Unsterilized saline solution mistakenly distributed to hospitals

On Behalf of | Jan 19, 2015 | Hospital Negligence

New Mexico natives may be surprised about the hospital malpractice event that recently occurred in various states. According to reports, around 40 people were treated with unsterilized bags of intravenous fluids. The incident happened when the bags were mistakenly delivered to seven different hospitals in various states from an unknown source. The bags were intended for medical training purposes only and were never supposed to be distributed to medical facilities.

Many of the individuals who were given the bags of fluid were hospitalized due to symptoms like fevers and chills. One patient also died, but The Food and Drug Administration is unsure if it was the IV that caused the fatality or not. The organization has also indicated that the products were distributed in late May but it is not known when the patients were given the IV’s. Unsterilized saline solution can critically affect a person’s bloodstream, because bacteria could quickly travel through the patient.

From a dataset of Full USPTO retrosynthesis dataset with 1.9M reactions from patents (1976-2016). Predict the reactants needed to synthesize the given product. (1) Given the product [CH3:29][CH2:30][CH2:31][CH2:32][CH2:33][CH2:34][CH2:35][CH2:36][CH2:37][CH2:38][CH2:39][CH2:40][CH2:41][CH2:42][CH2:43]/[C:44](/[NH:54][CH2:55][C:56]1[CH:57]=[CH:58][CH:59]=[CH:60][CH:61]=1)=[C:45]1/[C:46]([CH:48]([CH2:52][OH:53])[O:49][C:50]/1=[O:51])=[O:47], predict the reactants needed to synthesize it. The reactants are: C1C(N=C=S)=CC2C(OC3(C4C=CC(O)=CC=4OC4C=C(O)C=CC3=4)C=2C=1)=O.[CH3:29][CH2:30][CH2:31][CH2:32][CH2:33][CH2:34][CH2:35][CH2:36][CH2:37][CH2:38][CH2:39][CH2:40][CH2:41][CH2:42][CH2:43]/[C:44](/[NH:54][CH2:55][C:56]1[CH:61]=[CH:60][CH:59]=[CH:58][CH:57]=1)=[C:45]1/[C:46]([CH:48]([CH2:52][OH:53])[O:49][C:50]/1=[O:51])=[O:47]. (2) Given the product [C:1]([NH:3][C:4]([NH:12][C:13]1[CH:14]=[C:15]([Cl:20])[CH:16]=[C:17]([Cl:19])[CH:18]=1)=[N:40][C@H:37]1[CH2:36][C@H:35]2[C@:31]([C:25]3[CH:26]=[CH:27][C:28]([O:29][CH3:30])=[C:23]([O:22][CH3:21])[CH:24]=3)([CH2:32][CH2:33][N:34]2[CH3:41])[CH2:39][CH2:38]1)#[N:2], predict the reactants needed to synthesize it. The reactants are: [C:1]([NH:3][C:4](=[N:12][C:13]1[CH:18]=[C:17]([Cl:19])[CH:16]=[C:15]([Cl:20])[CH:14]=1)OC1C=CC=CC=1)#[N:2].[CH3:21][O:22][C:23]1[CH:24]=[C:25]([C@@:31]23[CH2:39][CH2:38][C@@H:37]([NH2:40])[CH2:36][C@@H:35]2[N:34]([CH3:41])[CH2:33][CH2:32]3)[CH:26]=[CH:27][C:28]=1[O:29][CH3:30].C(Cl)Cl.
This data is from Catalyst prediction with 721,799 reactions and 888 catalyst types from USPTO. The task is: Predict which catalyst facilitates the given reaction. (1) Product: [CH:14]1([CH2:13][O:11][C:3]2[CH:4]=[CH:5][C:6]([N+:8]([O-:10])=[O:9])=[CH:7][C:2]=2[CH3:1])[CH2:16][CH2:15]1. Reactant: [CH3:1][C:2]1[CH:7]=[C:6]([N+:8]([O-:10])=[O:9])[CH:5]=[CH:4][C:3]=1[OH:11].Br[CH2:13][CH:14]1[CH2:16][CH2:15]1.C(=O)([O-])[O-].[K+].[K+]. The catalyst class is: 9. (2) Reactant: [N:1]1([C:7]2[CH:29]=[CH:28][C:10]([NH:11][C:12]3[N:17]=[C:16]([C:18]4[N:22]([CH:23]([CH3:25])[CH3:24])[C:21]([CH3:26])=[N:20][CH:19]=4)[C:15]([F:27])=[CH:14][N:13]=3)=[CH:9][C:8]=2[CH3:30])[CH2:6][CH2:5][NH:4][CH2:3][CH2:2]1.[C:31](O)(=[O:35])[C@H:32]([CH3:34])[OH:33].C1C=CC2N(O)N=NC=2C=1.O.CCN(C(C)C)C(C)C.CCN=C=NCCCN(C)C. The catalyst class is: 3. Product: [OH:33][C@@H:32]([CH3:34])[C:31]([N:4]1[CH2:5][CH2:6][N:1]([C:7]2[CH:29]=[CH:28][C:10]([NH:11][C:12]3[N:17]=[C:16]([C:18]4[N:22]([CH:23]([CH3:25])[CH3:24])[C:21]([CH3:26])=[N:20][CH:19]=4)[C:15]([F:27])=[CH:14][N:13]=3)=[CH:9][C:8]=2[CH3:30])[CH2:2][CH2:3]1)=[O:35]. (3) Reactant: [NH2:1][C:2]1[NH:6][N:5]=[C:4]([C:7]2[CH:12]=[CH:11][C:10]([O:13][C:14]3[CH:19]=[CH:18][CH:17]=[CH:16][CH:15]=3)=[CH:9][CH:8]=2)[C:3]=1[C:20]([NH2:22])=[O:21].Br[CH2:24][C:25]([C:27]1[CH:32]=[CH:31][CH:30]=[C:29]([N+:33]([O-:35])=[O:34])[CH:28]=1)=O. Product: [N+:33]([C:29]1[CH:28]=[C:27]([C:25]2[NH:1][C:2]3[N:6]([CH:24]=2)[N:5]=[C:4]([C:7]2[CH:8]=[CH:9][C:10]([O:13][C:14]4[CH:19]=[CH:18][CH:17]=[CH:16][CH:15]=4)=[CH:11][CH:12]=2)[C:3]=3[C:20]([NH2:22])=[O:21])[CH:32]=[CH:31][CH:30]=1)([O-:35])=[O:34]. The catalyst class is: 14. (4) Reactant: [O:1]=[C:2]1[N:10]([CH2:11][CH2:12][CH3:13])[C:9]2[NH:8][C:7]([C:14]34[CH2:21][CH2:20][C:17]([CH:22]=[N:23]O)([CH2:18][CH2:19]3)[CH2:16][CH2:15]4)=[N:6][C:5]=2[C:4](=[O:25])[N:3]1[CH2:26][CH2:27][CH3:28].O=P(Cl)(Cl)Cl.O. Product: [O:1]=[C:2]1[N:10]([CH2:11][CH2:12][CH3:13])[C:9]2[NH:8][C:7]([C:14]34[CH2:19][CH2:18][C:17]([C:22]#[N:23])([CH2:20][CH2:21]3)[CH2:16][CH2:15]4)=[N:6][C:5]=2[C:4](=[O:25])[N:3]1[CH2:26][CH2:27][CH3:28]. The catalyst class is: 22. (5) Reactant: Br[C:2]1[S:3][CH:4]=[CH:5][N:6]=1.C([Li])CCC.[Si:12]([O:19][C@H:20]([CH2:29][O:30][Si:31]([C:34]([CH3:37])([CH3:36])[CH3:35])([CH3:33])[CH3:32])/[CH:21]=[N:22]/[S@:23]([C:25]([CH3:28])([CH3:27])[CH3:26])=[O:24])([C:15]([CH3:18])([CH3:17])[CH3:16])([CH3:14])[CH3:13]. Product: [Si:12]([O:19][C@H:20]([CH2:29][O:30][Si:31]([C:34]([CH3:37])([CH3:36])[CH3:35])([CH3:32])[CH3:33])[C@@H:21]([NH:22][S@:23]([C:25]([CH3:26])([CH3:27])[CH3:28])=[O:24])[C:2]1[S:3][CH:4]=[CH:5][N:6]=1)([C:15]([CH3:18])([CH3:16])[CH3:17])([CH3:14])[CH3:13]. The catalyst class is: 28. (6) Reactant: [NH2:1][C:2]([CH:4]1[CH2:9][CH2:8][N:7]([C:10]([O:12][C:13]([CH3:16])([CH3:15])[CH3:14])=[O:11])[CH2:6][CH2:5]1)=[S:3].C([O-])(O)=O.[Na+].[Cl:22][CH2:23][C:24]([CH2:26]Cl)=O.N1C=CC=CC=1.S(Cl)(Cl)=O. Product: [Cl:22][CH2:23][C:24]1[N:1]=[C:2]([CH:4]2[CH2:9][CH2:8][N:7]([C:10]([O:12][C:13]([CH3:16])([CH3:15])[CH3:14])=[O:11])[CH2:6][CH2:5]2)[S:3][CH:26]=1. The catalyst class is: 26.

An official recall of the IV bags was initiated on Jan. 7 by the company from California that produces them. The company has said that they are unsure how the bags even ended up in hospitals because they only sell to distributors or directly to medical training institutions. The FDA stated that there has been a shortage of sterilized saline solution within the past year. To remedy the problem, they have allowed bags to be imported from European factories.

Since patients were hurt while already admitted to the hospital, it is probable that some of them might consider hiring a lawyer to assist in filing a hospital negligence claim. If an attorney in a similar case is successful in building a case against the hospital or other negligent parties, the patient may be entitled to receive a financial settlement that could help them continue their medical treatment and pay any related hospital bills.

Source: USA Today, “40 patients mistakenly given unsterile intravenous fluid”, Liz Szabo, Jan. 15, 2015


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